Mastitis in dairy cows is typically treated with intramammary antibiotics. The combination of antibiotics with corticosteroids tends to have a large market share where these products are registered. Our objective was to investigate the effect of prednisolone in combination with cefapirin on the inflammatory response of experimentally induced Escherichia coli mastitis. Six midlactating Holstein-Friesian cows were challenged in 3 quarters with E. coli and treated at 4, 12, 24, and 36. h postinfection with 300. mg of cefapirin in 1 quarter and a combination of 300. mg of cefapirin and 20. mg of prednisolone in another quarter. At 24. h (n = 3) or 48. h (n = 3) postinfection cows were euthanized for tissue sampling. Clinical scores, somatic cell count, and California mastitis test scores, as well as IL-1β, IFN-γ, IL-4, and IL-10 levels and bacterial growth in milk, were measured every 6. h. Experimental inoculation caused a moderate clinical mastitis in all cows in challenged, untreated quarters. The E. coli challenge strain was recovered from all infected quarters and confirmed by PCR-based fingerprinting. Challenged, untreated control quarters showed increased concentrations of all measured cytokines together with recruitment of polymorphonuclear neutrophilic leukocytes at 24 and 48. h postchallenge. Both treatments reduced udder swelling and sensitivity with no statistically significant difference between treatment groups. Administration of cefapirin alone or in combination with prednisolone resulted in significantly lower concentrations of IFN-γ, IL-1β, and IL-10 compared with challenged, untreated quarters. Treated quarters did show IL-4 production, but concentrations were significantly decreased compared with untreated, challenged quarters. Quarters treated with the combination of cefapirin and prednisolone showed a significantly lower concentration of IL-4 compared with cefapirin-only treatment. At both 24 and 48. h postinoculation, the level of polymorphonuclear neutrophilic leukocyte recruitment was lowest in challenged quarters treated with a combination of cefapirin and prednisolone, followed by cefapirin alone. Taken together, treatment with cefapirin alone inhibited bacterial growth in milk and reduced the host inflammatory responses. Addition of prednisolone to cefapirin had a synergistic effect, resulting in a lower density of leukocytes in tissue and milk and a quicker restoration of milk quality. © 2013 American Dairy Science Association. Source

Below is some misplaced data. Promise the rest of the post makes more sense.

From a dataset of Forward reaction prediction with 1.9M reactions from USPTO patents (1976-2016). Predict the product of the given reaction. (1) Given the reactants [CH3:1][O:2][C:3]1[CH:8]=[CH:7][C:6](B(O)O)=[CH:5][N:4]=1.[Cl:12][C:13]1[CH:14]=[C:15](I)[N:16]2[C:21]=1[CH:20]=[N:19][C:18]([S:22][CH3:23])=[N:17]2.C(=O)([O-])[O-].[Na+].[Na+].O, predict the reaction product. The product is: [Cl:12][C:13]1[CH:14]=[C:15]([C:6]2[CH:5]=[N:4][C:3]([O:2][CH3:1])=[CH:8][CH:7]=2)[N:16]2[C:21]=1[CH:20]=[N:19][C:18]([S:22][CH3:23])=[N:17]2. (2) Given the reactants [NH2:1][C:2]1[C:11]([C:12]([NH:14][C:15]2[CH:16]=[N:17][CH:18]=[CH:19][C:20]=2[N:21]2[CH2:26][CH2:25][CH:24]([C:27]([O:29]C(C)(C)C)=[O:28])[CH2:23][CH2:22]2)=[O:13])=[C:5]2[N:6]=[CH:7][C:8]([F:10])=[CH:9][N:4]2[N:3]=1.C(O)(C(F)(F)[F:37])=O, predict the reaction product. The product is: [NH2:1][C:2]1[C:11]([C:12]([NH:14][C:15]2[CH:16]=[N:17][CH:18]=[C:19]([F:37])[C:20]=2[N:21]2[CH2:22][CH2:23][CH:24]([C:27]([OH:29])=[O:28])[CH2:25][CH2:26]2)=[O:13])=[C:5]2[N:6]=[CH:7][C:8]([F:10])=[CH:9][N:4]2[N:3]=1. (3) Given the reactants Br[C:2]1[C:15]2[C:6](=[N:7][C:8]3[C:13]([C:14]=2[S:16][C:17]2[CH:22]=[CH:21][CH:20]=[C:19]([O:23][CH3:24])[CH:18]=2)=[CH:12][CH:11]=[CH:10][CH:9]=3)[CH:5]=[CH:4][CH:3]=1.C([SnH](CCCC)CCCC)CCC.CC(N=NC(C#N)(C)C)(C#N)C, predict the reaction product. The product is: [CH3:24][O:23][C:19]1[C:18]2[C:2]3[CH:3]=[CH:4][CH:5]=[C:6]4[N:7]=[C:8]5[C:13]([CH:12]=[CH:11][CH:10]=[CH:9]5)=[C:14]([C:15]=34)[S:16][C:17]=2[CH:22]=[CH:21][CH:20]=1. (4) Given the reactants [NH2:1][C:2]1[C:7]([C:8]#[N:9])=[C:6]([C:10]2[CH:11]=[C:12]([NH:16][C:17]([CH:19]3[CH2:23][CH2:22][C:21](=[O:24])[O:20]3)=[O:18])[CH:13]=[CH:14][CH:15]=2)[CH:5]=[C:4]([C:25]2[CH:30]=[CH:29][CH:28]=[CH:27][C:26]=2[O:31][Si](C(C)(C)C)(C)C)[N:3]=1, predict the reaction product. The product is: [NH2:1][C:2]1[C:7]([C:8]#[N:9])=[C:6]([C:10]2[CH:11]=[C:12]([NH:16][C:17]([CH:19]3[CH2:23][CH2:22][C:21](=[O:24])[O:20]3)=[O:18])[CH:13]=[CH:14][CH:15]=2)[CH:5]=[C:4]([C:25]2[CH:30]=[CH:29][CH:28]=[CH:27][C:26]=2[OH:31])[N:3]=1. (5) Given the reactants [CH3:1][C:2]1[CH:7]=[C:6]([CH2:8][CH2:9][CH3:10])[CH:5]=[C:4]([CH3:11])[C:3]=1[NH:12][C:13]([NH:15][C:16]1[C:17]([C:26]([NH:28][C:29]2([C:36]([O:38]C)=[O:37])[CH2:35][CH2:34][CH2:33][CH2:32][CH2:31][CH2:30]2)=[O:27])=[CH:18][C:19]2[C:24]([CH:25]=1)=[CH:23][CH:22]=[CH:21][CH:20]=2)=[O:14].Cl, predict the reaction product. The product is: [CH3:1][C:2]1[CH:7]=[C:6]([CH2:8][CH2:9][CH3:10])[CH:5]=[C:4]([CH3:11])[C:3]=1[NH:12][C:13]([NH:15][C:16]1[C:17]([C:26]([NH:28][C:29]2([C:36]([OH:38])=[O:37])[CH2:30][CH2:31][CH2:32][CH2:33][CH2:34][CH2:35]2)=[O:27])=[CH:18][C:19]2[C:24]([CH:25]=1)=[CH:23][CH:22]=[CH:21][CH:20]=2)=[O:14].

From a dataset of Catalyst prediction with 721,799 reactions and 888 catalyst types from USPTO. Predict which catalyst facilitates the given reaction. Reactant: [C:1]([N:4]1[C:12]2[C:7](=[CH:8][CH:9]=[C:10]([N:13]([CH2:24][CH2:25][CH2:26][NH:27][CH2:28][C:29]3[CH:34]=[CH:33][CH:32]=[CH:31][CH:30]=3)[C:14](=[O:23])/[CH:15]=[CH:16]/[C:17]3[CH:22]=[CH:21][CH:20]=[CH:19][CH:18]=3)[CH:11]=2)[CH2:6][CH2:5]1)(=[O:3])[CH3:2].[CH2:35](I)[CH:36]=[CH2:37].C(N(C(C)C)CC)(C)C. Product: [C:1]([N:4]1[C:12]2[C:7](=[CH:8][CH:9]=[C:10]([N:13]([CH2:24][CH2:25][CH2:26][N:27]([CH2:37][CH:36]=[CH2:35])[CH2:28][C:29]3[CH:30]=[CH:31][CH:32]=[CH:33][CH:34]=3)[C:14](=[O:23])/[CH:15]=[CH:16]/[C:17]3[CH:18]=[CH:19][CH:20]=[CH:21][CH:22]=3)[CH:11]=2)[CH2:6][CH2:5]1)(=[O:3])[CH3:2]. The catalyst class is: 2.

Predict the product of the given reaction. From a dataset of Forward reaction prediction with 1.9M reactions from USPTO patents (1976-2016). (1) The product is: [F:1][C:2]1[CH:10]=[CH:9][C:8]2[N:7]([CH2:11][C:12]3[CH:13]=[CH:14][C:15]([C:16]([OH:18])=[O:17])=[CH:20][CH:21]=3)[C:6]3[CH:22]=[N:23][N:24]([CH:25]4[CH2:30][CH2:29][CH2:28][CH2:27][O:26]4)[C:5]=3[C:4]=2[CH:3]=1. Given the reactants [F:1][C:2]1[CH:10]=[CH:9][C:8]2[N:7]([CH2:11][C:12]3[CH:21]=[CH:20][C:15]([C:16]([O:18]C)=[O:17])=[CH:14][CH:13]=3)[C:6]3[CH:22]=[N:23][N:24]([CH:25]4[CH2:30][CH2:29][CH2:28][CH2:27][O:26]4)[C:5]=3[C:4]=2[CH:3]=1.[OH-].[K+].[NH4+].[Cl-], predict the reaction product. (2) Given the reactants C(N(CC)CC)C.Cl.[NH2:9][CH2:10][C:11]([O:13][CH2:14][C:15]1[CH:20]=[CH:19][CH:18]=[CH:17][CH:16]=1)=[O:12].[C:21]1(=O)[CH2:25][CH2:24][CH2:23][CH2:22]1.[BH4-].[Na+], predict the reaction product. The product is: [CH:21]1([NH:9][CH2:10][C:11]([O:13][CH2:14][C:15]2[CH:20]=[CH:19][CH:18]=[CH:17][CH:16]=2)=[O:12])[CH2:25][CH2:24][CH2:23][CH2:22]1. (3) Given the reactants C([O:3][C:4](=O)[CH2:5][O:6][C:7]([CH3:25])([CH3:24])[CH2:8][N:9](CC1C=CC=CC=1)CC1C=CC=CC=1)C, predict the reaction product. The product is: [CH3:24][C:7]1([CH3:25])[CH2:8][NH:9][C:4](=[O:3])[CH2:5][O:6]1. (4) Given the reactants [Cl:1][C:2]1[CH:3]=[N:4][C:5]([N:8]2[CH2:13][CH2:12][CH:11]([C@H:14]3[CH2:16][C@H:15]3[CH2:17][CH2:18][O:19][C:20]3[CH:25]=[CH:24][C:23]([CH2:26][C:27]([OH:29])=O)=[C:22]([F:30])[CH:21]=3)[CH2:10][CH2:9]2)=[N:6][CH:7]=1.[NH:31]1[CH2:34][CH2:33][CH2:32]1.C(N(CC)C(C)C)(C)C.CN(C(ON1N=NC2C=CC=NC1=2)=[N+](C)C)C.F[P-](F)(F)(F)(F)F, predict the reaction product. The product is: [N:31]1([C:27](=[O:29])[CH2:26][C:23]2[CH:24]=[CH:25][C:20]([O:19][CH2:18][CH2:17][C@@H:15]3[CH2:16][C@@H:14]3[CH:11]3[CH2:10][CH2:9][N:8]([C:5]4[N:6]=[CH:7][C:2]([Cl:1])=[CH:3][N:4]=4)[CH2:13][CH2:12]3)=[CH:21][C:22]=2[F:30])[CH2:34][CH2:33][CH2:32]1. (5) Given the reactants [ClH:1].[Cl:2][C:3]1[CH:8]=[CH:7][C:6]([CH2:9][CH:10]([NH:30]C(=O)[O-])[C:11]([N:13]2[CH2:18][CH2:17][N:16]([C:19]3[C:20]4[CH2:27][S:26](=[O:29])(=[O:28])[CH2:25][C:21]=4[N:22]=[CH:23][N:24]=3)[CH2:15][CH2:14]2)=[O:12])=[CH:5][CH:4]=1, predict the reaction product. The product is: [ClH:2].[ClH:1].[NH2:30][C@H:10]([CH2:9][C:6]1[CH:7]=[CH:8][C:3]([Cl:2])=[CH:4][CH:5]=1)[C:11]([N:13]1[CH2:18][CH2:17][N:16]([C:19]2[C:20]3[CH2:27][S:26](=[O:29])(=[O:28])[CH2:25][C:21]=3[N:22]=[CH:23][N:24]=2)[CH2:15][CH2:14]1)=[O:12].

Swinkels J.M.,Global Ruminants Business Unit | Schukken Y.H.,Cornell University | Lam T.J.G.M.,GD Animal Health Service | Lam T.J.G.M.,University Utrecht
Journal of Dairy Science | Year: 2013

Clinical Staphylococcus aureus mastitis is difficult to cure. Extended antimicrobial treatment is often advocated as a practical approach to improve cure rates; however, scientific evidence of this hypothesis is lacking. A multi-centered, nonblinded, randomized, positive-controlled clinical trial was conducted in 5 European countries-France, Hungary, Italy, the Netherlands, and the United Kingdom-to study the efficacy of an extended intramammary cefquinome treatment (5 d) compared with a standard intramammary cefquinome treatment (1.5 d) of Staph. aureus clinical mastitis. Least squares means estimates of bacteriological cure during lactation were 34% [standard error (SE). = 9.9%] for the standard treatment group and 27% (SE. = 8.4%) for the extended treatment group. In the final model, extended therapy was not significantly better. The only factor predicting bacteriological cure was pretreatment cow somatic cell count (SCC). Cows with >250,000 cells/mL in milk before treatment were less likely to cure. Least squares means of clinical cure during lactation was 60% (SE. = 19%) for the standard treatment group and 82% (SE. = 12%) for the extended treatment group. In the final model, clinical cure after extended treatment was significantly better. Pretreatment cow udder firmness predicted clinical cure. Firm udders were less likely to cure clinically. Irrespective of treatment regimen, new infection rates with pathogens other than Staph. aureus were higher (42%) after bacteriological cure than after nonbacteriological cure (22%) and cured cows had a significantly lower SCC. In conclusion, independent of the treatment protocol, cows with an SCC <250,000. cells/mL before treatment showed a higher probability of bacteriological cure. It appears that successful treatment of clinical Staph. aureus mastitis with cefquinome is associated with an increased number of new infections with coagulase-negative staphylococci. Extended treatment improved clinical, but not bacteriological, cure rates compared with the standard treatment. These results indicate that extending treatment of clinical Staph. aureus mastitis with cefquinome should not be recommended. © 2013 American Dairy Science Association. Source